Nate Kleinman, a former staffer for Josh Shapiro and activist with Occupy Philly, has decided to challenge Congresswoman Allyson Schwartz in the Democratic primary. I know Nate a little and he seems like a decent, smart guy. But I think he is making a terrible mistake. Normally I would just ignore his challenge, since I don’t think Nate will make much headway against Congresswoman Schwartz. But, as I will point out below, even the small distraction Nate may create is a problem for progressives and Democrats not just here but across the country. And as I will also point out, this is a revealing moment in our politics and a good opportunity for us to think through what progressive Democrats both in and outside of Congress should be doing and saying now. When primary challenges are a good idea I don’t oppose progressives running in primaries against Democrats who consistently … Continue reading
In the last few months, the Occupy Movement has had a dramatic impact on politics in America. At a time when even Democratic politicians and progressive newspapers have shied away from raising critical issues of inequality in income, wealth, and power, the Occupy Wall Street has moved them to the forefront of our public debates. Last week I joined a group from Occupy Philadelphia in a meeting at Senator Casey office in Washington. The Senator’s staff talked about the importance of the movement to their efforts on behalf of working people. Monday evening in Mt. Airy, Congresswoman Allyson Schwartz also praised the movement and pointed out that it has given new national prominence to the needs of cities. Now, after the city and its newspapers have been so supportive of Occupy Philadelphia, it is sad to see both Mayor Nutter and the Daily News turn against it. The arguments they … Continue reading
Last Thursday I led a group of people to Washington, DC to attend a National Nurses United rally in support of a financial transactions tax (FTT) and to meet with two of Senator Bob Casey’s legislative aides. Some of the people with us are heavily involved in Occupy Philadelphia. Others were HCAN, MoveOn or Neighborhood Networks supporters. They all are either sympathetic to or take part in Occupy Philly events. There were 1500-2000 spirited people at the rally. It was nice to meet some folks at the Occupy DC camp. And our meeting with Senator Casey’s staff members impressively showed me why the Occupy Movement is so incredibly importance to this country right now. Meeting with Senator Casey’s Staff Senator Casey is sympathetic to our goals. His staff said that he would look at the FTT and that it fits with his support of taxing the wealthy. His aide, Jennifer … Continue reading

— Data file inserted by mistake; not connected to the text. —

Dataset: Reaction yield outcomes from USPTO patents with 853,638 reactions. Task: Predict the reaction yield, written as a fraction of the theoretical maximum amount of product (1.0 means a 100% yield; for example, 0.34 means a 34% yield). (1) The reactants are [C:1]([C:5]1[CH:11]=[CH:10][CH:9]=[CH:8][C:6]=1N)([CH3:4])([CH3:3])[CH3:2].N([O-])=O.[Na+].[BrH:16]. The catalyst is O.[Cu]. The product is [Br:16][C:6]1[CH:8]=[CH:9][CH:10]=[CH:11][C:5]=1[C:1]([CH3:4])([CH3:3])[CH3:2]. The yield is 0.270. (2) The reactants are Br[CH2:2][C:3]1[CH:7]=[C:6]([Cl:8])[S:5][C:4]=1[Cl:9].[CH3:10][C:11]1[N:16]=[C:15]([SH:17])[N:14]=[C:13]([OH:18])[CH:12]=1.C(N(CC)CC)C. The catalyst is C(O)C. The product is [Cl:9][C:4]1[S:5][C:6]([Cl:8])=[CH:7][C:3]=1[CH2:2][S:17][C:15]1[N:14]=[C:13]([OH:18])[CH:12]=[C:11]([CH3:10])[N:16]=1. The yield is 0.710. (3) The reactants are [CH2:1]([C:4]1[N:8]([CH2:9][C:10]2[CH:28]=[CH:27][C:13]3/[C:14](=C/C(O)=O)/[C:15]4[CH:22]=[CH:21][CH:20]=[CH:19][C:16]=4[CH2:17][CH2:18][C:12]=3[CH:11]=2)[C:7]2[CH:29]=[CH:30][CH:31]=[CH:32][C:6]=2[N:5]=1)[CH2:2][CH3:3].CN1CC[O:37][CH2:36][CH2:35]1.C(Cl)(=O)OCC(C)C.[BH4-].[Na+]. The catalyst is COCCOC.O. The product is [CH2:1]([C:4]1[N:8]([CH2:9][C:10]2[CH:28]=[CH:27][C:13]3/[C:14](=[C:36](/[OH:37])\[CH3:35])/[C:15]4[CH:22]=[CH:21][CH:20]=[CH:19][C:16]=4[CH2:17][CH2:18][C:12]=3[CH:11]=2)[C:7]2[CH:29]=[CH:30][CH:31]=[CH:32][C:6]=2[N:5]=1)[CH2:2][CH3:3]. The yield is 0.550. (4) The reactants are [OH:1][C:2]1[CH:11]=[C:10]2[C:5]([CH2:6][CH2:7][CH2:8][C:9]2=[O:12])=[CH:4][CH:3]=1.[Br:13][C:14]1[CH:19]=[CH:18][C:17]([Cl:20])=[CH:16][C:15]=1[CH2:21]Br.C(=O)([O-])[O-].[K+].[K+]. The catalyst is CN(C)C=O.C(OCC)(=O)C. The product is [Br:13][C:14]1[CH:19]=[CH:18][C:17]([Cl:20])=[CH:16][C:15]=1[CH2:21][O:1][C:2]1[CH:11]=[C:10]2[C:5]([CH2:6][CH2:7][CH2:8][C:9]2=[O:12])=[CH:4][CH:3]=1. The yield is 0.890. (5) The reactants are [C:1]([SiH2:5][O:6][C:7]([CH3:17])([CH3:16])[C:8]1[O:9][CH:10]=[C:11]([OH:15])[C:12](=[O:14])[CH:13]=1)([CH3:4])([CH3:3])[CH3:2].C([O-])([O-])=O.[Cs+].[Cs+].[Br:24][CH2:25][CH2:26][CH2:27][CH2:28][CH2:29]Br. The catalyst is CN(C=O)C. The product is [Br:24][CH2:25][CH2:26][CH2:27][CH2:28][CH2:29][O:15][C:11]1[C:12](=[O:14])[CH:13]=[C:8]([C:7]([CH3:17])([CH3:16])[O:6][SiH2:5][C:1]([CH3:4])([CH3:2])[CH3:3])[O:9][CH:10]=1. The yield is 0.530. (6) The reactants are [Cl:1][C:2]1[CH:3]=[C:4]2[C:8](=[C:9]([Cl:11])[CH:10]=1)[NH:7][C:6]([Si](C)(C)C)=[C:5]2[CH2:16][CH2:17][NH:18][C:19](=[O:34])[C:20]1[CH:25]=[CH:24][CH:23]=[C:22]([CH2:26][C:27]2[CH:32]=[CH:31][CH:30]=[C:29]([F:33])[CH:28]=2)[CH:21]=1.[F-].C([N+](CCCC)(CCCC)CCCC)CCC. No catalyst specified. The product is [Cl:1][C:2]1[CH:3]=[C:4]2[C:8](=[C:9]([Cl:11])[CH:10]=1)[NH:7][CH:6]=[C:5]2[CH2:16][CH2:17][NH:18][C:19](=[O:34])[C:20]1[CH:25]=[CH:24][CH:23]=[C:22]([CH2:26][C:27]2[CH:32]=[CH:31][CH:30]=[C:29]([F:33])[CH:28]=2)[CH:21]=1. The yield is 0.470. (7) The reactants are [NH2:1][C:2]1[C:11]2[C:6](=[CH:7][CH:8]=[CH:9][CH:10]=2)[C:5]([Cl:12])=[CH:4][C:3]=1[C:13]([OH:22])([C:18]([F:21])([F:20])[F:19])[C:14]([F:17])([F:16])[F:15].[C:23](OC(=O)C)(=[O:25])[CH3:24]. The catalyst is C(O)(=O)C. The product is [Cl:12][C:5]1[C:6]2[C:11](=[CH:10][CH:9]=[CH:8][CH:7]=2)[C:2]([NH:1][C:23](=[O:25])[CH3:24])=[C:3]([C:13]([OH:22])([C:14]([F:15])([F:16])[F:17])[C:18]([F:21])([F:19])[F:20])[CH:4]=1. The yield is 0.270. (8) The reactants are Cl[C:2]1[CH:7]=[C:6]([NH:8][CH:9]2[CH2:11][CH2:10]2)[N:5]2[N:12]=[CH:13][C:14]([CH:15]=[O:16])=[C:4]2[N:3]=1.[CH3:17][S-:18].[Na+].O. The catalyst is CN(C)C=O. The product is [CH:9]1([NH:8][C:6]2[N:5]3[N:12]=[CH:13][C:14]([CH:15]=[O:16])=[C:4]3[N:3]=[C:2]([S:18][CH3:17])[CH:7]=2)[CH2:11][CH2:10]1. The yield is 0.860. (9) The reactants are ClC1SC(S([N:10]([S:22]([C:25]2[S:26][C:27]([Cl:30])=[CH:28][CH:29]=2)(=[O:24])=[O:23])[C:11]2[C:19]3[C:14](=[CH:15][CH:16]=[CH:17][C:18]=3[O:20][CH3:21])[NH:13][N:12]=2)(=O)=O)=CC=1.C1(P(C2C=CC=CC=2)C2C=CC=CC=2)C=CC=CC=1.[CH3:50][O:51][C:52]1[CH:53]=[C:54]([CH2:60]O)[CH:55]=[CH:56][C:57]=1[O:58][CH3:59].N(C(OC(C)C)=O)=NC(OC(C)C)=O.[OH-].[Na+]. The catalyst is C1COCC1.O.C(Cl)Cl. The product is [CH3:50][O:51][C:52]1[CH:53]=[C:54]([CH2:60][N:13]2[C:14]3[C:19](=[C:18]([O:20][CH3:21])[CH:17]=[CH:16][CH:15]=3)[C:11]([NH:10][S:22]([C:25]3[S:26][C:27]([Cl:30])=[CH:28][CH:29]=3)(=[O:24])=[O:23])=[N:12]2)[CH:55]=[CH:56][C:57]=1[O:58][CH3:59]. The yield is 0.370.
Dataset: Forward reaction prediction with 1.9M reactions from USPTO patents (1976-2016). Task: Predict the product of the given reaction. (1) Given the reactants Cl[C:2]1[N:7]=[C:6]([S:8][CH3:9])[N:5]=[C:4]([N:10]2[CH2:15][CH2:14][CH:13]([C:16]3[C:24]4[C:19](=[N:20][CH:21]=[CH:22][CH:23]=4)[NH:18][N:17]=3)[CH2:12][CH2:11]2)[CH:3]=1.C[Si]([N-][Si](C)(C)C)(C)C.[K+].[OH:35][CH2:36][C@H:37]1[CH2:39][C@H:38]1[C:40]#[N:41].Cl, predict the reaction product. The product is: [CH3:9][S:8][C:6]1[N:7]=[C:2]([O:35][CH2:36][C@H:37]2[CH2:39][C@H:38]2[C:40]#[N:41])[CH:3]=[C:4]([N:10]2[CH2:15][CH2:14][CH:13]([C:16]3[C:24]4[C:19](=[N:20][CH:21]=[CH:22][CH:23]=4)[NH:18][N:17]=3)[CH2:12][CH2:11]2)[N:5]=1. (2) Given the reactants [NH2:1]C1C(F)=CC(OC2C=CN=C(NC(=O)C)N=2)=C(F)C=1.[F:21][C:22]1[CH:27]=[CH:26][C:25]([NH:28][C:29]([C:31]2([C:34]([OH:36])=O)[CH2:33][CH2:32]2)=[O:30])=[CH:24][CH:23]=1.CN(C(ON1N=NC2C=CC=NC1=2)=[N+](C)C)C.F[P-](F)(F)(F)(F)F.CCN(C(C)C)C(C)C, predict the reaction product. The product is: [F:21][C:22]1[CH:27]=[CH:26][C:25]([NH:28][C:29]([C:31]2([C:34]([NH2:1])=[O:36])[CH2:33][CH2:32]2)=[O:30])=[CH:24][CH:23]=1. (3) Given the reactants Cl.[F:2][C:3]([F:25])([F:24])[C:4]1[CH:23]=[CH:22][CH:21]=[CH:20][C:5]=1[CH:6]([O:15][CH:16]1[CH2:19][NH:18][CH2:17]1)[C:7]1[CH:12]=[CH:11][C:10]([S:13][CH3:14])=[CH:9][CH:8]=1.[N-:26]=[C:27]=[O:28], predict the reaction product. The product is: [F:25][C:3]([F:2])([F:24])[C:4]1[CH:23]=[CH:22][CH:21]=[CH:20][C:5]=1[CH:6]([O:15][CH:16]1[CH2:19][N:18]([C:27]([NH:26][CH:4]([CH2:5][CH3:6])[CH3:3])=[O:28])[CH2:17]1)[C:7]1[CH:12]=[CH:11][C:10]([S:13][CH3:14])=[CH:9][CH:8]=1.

Heal America! Make Wall Street Pay! Event The National Nurses Union (NNU) is holding a rally and lobby day this Thursday, December 3, in Washington, DC in support of a financial transactions tax. The event is co-sponsored by the AFL-CIO and other progressive organizations. Here in Pennsylvania, Health Care For America Now (HCAN) is working with the local NNU affiliate PASNAP, to bring people to the rally by bus. The buses are FREE and will leave at 7:00 am from two locations, Temple University Hospital and 16th and JFK Boulevard. After a 11:30 rally, there will be a chance to do some lobbying on Capitol Hill and there may be a meeting with the staff of some of our members of Congress (or, if we can arrange it, the members themselves). The bus will leave Washington to return to Philly at 5:00 pm. Box meals will be provided in both … Continue reading
I’ve gotten pretty sick of hearing journalists and others say that the Occupy Wall Street movement has no “clear ideas or demands.” I keep wondering where political critics were when the Tea Party first arose as I don’t recall anyone calling the Tea Party out along these lines, other than to kill “Obamacare” and cut taxes. But since the mainstream media—that liberal media you read so much about—seems to have different expectations for left and right, I want to take a moment and explain why the OWS movement hasn’t been characterized by ten point plans or laundry lists of demands.
The Occupy Philly meeting last night was one of the best examples of direct democracy in action I’ve ever seen. We had some serious talk about where and when to being Occupy Philly. People listened to each other and changed their minds as the discussion proceeded. We made a decision. And we did it in less time than expected. Decisions to come There is a lot more to be decided and understood. We are just at the beginning of figuring out in detail what this movement is going to be and how it will impact the future of our country. But most of those decisions can come later. We all know what this movement is broadly about—the increasingly unequal distribution of power, wealth, and income in the United States. It’s a movement that aims to reverse the decline in American Democracy which we have all witnessed in the last 30 … Continue reading